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Fire displaces family, residents of four-unit duplex in Kenosha
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Fire displaces family, residents of four-unit duplex in Kenosha

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Roberta Bunch huddled with her two children, True and Treona, in the middle of a snow-packed 53rd Street Monday night, the pavement covered in a slush that was beginning to turn to ice beneath her socks.

The three had hurried out of their smoke-filled home, one of four units inside a duplex at 2505 53rd St., waiting for firefighters to arrive. Shortly before 9:15 p.m., they found fire and smoke coming from the top floor of the residence.

With a ladder that reached the third floor, firefighters knocked out a window as residents watched more smoke pour out. Firefighters then pushed a charred mattress through the window that fell squarely onto the wet and icy ground.

After waiting outside about 15 to 20 minutes, the family gathered as a fire department division chief quietly apprised them of the damage and gave them information about housing options with the American Red Cross. They couldn’t stay in the home.

Later, Battalion Chief Ken Schroeder said three other units in the duplex had been occupied at the time of the fire and “everyone got out.”

“We had no report of any injuries or any need for medical treatment,” he said.

Schroeder said Monday night the cause was undetermined.

“We don’t have (information) on how it started yet. We were called for a structure fire with smoke showing on the third floor,” he said.

Firefighters discovered the fire in a third-floor bedroom and extinguished it.

“It’s significant damage to the third floor. The building’s not going to be habitable tonight (Monday),” he said. “We have one person who’s going to require Red Cross (housing) assistance. Everyone else has a place to stay.”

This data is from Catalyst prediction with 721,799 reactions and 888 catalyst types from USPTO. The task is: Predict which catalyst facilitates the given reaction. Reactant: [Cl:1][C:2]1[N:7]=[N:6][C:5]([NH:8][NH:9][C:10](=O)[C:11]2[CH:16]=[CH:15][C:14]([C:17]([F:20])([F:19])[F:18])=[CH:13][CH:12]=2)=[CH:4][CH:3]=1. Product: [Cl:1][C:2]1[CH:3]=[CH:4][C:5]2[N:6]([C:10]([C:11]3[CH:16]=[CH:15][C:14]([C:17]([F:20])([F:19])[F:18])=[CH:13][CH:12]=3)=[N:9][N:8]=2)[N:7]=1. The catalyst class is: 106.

First the lights flickered

According to Bunch, she was cooking some French toast when the lights started to flicker. She said she told Treona to unplug her computer, and then the power “blew” in the kitchen. She then asked her daughter to look to see whether the lights were still on upstairs.

“She looked, and she saw flames and smoke. It wasn’t that bad when I ran up there. It was where the outlet was. Everything I worked hard for ... an outlet,” she said, on the verge of tears.

“Yeah, it can be replaced. But everything in there, that’s all we had,” said Bunch, who is employed at Mac’s Deli. The family had lived in the duplex for just over a year.

“It’s OK, mom,” True said, touching Bunch’s face. Bunch was still wearing socks when neighbors returned with footwear and a blanket they wrapped around her shoulders.

Christy Mattson, Bunch’s friend, said the family would be staying with them in the wake of the fire.

Family needs clothing, other necessities

While the family is working with the Red Cross for other services, it is also in need of clothing and other necessities.

“She’s a wonderful mother, and she had just gotten back on her feet and got her own place to live,” said Mattson.

Judy Hotavis, a neighbor, said in the years she’s lived in the neighborhood she’d never seen a fire there.

“It was scary with all that smoke. At first it came out the top of the roof,” said Hothavis, who had peeked out of her window to see the smoke rising from the home. Lights and sirens blared and the firefighters arrived immediately afterward.

“And, then when they got the windows open, you could really see it billowing out,” she said.

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